4 cups (1 L) rhubarb, chopped
2 cups (500 mL) strawberries, sliced
3/4 cup (180 mL) apple juice
3/4 cup (180 mL) water
1/2 cup (125 mL) honey
2 tsp (10 mL) stevia powder
2 Tbsp (30 mL) arrowroot powder (or cornstarch)
3/4 tsp (4 mL) cinnamon
1/4 tsp (1 mL) nutmeg
1/2 cup (125 mL) sweet rice flour
1 1/2 cup (350 mL) uncontaminated rolled oats
1/2 cup (125 mL) walnut crumbs
1/3 cup (80 mL) coconut palm sugar
1/2 tsp (2 mL) sea salt
1/2 cup (125 mL) melted butter
1 tsp (5 mL) vanilla
Preheat oven to 350 F (180 C).
Put rhubarb, strawberries, juice, and water in large pot over medium heat and simmer for 10 to 15 minutes, stirring often. Add honey, stevia, arrowroot, and spices and cook until all the fruit has broken down. Let mixture cool slightly and pour into 13 x 9 x 2 (3.5 L) glass baking pan. Let cool further while making crumb topping.
In large bowl mix flour, oats, walnuts, sugar, and salt. Mix well, then add melted butter and vanilla and mix thoroughly.
Crumble topping with your hands over fruit filling. Bake in oven for 40 minutes (checking after 25 minutes) or until crumb topping starts to brown nicely. (Cover if topping is browning too quickly.)
Serve warm alone or with a dollop of vanilla ice cream or gelato.
Each serving contains: 375 calories; 5 g protein; 18 g total fat (8 g sat. fat, 0 g trans fat); 53 g carbohydrates; 4 g fibre; 154 mg sodium
source: "Rhubarb", alive #356, June 2012
This simple dessert celebrates the glory that is the summer strawberry. Don’t feel you have to stick to strawberries here; swapping them for ripe peaches would also make for a stunning ending to any meal. What to gild the lily with? Add a dollop of whipped coconut cream or a small scoop of vanilla ice cream. Flower power Orange blossom water (also known as orange flower water) is produced by water distillation of the blossoms of a bitter orange tree. Just like rose water, a little goes a long way. So, take care and use just a drop or two, tasting as you go so as not to overwhelm but rather to complement the other flavours in a dish.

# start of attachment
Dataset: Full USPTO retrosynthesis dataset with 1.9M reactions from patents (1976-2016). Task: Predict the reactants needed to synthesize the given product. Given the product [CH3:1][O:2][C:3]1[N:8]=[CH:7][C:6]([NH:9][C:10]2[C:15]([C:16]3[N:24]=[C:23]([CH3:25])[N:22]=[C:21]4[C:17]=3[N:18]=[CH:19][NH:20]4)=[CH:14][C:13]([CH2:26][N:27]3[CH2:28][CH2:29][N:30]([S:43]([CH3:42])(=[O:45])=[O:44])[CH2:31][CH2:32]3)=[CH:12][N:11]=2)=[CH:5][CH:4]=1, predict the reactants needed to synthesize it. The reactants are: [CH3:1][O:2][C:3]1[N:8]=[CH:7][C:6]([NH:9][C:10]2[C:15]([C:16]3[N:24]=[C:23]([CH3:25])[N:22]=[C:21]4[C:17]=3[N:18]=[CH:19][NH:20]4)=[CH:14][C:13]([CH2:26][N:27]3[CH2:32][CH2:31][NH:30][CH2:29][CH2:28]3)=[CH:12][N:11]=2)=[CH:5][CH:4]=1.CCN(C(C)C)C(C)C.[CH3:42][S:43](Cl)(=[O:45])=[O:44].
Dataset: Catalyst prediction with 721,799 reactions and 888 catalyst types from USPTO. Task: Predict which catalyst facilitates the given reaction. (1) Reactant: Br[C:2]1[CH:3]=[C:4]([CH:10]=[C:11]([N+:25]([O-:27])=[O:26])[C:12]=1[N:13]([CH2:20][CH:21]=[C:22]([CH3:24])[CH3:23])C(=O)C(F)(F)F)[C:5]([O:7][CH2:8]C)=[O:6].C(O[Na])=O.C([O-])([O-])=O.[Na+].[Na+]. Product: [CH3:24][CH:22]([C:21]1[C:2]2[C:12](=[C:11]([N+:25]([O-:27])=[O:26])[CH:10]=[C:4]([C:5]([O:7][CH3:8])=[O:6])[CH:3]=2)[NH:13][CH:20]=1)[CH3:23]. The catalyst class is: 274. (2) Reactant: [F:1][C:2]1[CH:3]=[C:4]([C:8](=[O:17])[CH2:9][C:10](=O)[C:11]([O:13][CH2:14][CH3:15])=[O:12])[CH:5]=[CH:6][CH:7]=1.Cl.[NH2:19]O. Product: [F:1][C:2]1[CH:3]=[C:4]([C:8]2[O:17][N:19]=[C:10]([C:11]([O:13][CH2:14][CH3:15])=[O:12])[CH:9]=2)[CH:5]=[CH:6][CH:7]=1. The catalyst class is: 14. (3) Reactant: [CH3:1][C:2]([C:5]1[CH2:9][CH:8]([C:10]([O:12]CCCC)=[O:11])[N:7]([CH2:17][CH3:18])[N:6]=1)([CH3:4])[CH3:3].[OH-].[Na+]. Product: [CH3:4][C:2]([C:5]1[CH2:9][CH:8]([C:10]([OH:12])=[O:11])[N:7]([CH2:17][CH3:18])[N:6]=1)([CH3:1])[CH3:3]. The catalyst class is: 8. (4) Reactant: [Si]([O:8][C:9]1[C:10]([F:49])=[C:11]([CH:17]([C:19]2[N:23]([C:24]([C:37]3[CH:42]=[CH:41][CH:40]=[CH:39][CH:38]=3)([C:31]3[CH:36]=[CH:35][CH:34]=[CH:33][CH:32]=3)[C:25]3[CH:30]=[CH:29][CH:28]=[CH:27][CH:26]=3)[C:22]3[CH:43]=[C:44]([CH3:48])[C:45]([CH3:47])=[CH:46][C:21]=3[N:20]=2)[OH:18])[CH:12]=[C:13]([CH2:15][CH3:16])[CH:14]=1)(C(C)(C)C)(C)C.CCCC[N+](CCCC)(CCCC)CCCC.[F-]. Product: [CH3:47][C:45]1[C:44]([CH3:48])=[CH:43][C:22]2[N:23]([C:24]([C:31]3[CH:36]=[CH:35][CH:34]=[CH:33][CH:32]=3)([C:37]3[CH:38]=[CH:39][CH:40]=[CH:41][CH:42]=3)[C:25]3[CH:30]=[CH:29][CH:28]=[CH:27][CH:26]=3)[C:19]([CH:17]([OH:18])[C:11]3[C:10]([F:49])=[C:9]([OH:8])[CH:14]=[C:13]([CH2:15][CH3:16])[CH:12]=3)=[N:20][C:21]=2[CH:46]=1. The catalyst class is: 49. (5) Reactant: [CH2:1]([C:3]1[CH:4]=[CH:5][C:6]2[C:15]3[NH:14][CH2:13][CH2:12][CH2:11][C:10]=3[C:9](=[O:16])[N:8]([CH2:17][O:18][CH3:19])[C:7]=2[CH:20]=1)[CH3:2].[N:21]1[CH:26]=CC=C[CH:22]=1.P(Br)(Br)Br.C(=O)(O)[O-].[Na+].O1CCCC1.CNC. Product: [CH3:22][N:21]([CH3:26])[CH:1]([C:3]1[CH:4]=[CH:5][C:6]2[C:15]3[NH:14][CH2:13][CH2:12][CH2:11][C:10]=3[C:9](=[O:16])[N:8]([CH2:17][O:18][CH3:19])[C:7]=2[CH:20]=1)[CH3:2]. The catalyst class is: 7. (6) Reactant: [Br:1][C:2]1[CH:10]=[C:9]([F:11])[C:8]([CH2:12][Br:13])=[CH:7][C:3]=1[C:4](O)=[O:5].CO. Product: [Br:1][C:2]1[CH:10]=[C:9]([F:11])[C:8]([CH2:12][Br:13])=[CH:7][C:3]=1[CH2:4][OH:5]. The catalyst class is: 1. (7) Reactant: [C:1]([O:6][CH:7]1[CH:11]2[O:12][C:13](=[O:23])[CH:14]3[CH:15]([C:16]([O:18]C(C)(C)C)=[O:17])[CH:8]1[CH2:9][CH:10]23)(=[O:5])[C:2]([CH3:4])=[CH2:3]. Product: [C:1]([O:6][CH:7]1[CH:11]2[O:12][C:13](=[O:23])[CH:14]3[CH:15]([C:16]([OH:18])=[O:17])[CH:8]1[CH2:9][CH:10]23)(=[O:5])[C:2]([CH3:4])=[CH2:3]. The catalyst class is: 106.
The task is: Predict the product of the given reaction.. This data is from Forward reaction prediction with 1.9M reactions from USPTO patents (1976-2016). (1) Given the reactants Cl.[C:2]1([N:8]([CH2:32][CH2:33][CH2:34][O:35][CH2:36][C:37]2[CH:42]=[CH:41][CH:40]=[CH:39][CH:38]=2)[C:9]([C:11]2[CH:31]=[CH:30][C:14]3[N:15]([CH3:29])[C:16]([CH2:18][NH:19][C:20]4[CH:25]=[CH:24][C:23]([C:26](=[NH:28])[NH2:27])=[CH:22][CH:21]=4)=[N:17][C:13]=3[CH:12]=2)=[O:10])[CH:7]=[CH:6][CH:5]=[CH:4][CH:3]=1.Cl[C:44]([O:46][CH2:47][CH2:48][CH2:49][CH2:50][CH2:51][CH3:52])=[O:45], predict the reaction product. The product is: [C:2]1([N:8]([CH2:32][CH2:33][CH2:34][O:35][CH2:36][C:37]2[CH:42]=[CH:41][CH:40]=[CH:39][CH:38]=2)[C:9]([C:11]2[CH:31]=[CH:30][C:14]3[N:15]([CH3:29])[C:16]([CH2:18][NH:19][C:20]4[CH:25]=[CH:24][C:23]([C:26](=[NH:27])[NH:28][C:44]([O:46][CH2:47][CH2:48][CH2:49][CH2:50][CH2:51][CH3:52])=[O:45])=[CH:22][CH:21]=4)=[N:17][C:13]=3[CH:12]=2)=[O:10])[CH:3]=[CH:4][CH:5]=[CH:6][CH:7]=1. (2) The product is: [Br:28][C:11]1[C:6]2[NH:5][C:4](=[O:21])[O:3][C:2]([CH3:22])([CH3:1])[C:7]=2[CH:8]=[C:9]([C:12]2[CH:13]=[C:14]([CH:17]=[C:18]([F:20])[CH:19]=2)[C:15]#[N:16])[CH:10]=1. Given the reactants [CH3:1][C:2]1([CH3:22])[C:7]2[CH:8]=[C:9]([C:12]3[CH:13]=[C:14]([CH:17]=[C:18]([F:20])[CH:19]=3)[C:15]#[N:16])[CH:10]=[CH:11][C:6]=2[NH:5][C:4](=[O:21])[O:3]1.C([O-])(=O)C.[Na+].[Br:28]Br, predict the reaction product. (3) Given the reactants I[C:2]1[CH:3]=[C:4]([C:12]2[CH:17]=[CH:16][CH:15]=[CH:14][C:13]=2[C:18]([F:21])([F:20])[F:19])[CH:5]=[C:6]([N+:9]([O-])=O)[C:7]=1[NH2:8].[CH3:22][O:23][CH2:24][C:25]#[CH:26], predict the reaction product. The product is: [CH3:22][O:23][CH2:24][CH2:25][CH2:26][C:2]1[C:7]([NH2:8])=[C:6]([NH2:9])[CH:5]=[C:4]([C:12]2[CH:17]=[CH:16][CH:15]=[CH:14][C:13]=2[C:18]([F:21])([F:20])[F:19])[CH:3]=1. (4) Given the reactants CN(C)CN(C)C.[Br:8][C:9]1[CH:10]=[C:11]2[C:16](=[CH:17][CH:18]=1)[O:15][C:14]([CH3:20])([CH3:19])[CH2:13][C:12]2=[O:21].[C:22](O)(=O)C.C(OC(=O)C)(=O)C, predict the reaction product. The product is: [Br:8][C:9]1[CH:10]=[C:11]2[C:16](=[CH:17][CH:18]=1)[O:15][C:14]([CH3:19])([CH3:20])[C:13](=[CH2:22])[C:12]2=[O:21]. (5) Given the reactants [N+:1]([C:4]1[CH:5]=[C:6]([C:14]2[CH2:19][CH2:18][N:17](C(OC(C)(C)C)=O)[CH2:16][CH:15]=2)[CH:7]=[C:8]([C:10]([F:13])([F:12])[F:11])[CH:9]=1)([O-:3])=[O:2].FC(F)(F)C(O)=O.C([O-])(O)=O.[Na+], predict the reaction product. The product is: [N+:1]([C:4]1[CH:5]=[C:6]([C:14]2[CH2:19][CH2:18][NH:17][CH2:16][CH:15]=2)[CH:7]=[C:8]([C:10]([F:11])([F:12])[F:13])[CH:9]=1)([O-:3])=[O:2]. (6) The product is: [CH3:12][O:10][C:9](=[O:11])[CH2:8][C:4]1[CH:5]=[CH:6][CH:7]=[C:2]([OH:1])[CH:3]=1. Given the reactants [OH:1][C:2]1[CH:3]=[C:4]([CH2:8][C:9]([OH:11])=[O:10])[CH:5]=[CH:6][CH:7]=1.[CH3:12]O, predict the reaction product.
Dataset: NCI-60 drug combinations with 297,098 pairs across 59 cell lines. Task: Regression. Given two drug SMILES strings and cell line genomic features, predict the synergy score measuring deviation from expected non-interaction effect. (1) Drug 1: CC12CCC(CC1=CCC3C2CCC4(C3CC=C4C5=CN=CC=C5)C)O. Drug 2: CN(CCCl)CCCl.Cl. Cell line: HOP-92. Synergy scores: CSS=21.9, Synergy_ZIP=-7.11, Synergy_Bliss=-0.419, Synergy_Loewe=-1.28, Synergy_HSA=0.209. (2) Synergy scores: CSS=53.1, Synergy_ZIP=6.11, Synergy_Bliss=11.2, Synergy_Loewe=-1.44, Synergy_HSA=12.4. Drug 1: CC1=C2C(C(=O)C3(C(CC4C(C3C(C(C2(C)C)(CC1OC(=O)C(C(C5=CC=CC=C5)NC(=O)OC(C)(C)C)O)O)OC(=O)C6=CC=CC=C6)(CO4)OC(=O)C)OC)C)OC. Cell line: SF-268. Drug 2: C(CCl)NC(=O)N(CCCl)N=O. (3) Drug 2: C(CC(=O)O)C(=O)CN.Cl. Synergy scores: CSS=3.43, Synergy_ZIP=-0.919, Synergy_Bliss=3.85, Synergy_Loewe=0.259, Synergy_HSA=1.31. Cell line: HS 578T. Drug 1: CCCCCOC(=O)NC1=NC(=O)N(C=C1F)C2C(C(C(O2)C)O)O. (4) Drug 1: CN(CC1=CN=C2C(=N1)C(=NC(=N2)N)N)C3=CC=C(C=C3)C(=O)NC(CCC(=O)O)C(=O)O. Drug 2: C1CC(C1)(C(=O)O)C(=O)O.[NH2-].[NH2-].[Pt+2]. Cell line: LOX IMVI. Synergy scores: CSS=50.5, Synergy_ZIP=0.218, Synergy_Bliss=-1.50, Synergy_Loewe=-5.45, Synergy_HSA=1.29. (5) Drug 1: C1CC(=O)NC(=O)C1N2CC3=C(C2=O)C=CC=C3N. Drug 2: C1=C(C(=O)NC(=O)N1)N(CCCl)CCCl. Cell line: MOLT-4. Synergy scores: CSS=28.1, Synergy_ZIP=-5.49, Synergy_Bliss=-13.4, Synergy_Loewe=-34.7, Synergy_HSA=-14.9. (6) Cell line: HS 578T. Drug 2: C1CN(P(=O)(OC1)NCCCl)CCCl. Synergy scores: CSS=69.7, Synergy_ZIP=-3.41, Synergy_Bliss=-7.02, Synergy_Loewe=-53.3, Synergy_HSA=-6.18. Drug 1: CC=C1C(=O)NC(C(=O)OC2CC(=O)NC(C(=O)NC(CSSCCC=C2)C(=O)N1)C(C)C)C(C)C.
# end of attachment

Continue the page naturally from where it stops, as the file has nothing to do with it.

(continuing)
Ever thought about making burgers as an appetizer or as a potluck meal for friends and family? Try making your favourite burger into bite-sized portions. They might be small in size, but they won’t be small in flavour. These burgers also pair well with a Greek salad for a delicious mid-week lunch or dinner. Fresh is best Squeeze fresh lemon on patties while cooking to give them the fresh zing of citrus.
What worldwide vacation is complete without a stop in Italy? Dad won’t miss the meat in this flavourful mushroom alternative complete with Italian spices and a zesty vegetable tapenade. Portobellos have a uniquely “meaty” texture and act as a sponge to lock in loads of flavour. This meaty plant-based burger is sure to become a favourite—even with any meat-lovers in your life. Custom-made! Don’t be afraid to customize your burger buns to fit your patties. If your bun’s too big, trim off excess and save the trimmed bits of bread, but don’t discard. Instead, cut into small cubes; drizzle with some olive oil, sea salt, and seasonings of choice; bake at 350 F (180 C) for 10 to 15 minutes, and you’ll have delicious homemade croutons for use in soups and salads throughout the week.
Next stop, Asia! This shrimp burger combines classic Asian flavours with unique toppings for rich umami flavour with the saltiness of the ocean. Whether served on a bun or over rice in a more traditional Asian-style meal, try some unique miso yogurt or wasabi mayo dressing for a fabulous flavour bomb. Keep those burgers juicy Place raw patties on a plate or tray, and cover and freeze or refrigerate for 15 to 30 minutes to keep them together and to lock in moisture.